Active signal conduction through the sensory dendrite of a spider mechanoreceptor neuron.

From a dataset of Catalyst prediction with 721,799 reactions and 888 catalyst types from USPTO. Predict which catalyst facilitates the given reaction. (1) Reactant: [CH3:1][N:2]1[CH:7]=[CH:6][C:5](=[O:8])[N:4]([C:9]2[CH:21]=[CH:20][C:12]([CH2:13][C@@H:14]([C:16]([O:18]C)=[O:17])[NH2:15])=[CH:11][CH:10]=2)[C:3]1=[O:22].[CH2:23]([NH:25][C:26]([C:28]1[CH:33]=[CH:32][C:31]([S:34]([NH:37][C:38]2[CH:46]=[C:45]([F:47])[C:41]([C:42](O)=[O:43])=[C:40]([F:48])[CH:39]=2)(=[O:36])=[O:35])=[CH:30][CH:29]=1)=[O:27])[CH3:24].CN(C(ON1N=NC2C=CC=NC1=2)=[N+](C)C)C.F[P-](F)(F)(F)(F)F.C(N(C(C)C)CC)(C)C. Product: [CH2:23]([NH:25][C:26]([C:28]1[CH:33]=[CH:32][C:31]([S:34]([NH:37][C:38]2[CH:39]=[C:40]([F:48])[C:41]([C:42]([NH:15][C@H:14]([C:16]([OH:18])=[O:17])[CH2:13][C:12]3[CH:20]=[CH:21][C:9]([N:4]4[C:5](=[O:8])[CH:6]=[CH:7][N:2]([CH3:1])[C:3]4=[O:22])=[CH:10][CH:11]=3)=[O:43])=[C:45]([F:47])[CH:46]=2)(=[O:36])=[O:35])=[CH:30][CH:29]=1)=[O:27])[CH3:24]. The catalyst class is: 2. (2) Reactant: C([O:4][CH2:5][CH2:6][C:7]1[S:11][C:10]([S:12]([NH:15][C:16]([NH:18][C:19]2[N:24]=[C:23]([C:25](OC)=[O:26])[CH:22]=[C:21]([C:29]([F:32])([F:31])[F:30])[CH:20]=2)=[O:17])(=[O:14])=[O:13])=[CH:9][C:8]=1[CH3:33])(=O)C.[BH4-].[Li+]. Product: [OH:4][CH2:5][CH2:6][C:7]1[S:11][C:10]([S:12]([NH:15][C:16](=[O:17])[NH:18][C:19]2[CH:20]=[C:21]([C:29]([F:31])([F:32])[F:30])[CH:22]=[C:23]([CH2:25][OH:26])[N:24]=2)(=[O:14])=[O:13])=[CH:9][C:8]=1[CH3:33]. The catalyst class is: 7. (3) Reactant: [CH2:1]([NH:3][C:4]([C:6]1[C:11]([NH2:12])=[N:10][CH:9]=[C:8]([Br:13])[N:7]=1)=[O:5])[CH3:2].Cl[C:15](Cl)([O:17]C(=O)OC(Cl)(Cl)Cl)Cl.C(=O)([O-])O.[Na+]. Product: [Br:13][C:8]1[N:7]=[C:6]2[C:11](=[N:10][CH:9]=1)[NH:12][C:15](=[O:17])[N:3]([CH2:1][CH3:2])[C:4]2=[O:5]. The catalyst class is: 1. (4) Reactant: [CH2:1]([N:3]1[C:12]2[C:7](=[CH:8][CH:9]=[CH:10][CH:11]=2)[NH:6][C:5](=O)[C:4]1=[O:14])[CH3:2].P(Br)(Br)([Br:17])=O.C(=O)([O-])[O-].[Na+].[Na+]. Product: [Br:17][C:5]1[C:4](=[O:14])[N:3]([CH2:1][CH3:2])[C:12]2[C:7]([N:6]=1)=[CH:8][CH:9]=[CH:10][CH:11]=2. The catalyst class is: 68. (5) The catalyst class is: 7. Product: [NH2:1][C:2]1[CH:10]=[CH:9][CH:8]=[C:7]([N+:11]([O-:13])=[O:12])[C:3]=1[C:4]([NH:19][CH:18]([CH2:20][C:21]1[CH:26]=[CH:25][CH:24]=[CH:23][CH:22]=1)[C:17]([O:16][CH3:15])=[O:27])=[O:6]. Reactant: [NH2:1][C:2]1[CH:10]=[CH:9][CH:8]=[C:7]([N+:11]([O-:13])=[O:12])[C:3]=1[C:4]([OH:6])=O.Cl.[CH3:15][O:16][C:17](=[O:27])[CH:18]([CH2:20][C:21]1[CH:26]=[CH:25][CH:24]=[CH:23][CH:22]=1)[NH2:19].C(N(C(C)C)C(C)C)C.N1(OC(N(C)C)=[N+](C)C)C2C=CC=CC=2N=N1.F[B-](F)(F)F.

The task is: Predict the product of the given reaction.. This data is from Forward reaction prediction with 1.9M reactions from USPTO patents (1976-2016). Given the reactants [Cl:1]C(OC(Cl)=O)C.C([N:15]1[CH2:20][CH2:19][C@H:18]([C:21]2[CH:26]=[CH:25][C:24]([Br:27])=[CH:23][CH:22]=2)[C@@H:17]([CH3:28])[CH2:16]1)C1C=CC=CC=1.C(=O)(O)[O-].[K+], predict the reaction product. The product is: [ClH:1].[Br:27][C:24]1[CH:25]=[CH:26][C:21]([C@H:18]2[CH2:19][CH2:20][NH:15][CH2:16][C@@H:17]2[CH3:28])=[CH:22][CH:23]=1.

We studied the properties of voltage-activated outward currents in two types of spider cuticular mechanoreceptor neurons to learn if these currents contribute to the differences in their adaptation properties. Both types of neurons adapt rapidly to sustained stimuli, but type A neurons usually only fire one or two action potentials, whereas type B neurons can fire bursts lasting several hundred milliseconds. We found that both neurons had two outward current components, 1) a transient current that activated rapidly when stimulated from resting potential and inactivated with maintained stimuli and 2) a noninactivating outward current. The transient outward current could be blocked by 5 mM tetraethylammonium chloride, 5 mM 4-aminopyridine, or 100 microM quinidine, but these blockers also reduced the amplitude of the noninactivating outward current. Charybdotoxin or apamin did not have any effect on the outward currents, indicating that Ca2+-activated K+ currents were not present or not inhibited by these toxins. The only significant differences between type A and type B neurons were found in the half-maximal activation (V50) values of both currents. The transient current had a V50 value of 9. 6 mV in type A neurons and -13.1 mV in type B neurons, whereas the V50 values of noninactivating outward currents were -48.9 mV for type A neurons and -56.7 mV for type B neurons. We conclude that, although differences in the activation kinetics of the voltage-activated K+ currents could contribute to the difference in the adaptation behavior of type A and type B neurons, they are not major factors.